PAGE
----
About five years ago, I bought a skein of yarn that I really liked. It was from Neighborhood Fiber Co., a then DC-based outfit (now up in Baltimore), where all the yarn colorways were named after different neighborhoods in DC. My skein was called Brightwood, and looked like this:
Well, not quite like that – the flash on my old camera was a little much; the blue is not quite that electric.
Anyway… I bought the yarn thinking it would make a nice pair of plain socks. I was wrong.
The colors pooled horribly and it looked so bad that I never knit the second sock.
Some time passed, and after a quickly abandoned (and unphotographed) attempt at using the yard for a scarf, I decided a lacier pattern would help the colors blend a little better. I picked a pattern I’d knit before, Monkey, but made the cuffs several inches shorter than called for, knowing I didn’t have enough yarn for two at the correct length.
My mini-Monkey certainly looked better than my plain sock:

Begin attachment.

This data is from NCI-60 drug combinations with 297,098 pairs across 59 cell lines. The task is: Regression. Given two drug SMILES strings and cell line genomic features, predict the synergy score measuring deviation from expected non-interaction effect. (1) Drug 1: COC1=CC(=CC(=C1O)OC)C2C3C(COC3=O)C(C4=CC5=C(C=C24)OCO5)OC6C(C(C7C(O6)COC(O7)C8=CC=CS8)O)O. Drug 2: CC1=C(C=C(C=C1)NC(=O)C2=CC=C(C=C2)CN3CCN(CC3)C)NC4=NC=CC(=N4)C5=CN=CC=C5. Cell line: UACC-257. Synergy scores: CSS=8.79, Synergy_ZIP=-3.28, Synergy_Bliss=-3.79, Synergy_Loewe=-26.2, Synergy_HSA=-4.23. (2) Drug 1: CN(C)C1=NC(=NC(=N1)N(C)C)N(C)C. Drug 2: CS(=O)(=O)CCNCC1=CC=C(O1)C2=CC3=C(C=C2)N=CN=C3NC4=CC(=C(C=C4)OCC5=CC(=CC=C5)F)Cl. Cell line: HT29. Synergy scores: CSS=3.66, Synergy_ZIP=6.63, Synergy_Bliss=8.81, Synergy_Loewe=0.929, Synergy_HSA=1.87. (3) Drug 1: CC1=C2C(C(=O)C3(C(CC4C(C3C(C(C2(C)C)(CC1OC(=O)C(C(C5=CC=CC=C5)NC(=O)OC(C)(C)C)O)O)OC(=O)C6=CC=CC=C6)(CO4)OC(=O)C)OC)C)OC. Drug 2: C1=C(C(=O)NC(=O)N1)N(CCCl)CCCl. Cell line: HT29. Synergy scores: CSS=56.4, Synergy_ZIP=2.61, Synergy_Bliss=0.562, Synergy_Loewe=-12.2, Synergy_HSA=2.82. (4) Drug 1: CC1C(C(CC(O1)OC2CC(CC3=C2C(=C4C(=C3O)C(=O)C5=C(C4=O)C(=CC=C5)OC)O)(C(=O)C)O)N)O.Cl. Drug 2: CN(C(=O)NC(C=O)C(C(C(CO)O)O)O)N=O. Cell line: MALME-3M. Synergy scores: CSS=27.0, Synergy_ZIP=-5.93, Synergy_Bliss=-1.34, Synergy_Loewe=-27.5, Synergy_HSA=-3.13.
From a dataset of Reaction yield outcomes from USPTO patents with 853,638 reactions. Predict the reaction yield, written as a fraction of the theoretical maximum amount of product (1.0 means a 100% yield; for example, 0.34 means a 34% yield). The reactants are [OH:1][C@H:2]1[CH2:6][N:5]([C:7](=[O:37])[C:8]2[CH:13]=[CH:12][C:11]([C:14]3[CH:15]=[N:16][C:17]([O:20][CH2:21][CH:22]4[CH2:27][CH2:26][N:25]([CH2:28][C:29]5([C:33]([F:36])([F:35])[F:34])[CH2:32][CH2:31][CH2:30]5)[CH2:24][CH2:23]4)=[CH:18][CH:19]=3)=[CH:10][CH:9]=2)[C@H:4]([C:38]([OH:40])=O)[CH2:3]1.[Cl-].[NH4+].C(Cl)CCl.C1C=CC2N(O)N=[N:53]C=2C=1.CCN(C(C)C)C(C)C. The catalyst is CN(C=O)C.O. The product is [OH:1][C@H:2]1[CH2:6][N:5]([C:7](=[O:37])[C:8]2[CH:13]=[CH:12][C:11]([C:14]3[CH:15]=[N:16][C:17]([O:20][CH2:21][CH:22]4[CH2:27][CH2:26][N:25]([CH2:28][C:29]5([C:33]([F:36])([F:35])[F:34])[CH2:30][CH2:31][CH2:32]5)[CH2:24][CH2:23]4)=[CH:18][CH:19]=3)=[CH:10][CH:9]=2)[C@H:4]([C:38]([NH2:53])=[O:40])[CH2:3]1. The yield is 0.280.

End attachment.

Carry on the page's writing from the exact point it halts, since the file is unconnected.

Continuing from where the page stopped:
But alas, even making it shorter had not left enough yarn for a second sock. At this point, I threw in the towel. Clearly, I couldn’t find a pattern that this yarn liked.
Fast forward… oh, maybe three years, and I stumbled upon the remnant of the yarn and single sock, and was reminded how much I liked the colors. I decided to try fingerless gloves, under the rationale that since wrists are smaller than ankles, the reduced stitch count might actually result in the stripes I wanted this yarn to make. Because I am not the world’s most creative knitter, I used the same pattern as the fingerless gloves I made for my friend Alison, which is, in turn, based on the pattern from the socks I made for Michael. (See? Not creative.)
It actually worked! My Brightwood yarn actually made a pretty, stripey fingerless glove!
That left only once thing to do… Rip out the Monkey sock, so I’d have enough yarn to make the second glove. I did this at Stitch n Pitch on Friday, figuring that baseball and beer would lessen the sting of ripping out all that work. I was right… and now have a second glove on the needles. Just in time for the air conditioning to kick in in the office, which makes fingerless gloves welcome, indeed.
So, it only took five years for this yarn to figure out what it was meant to be. Not too bad, right?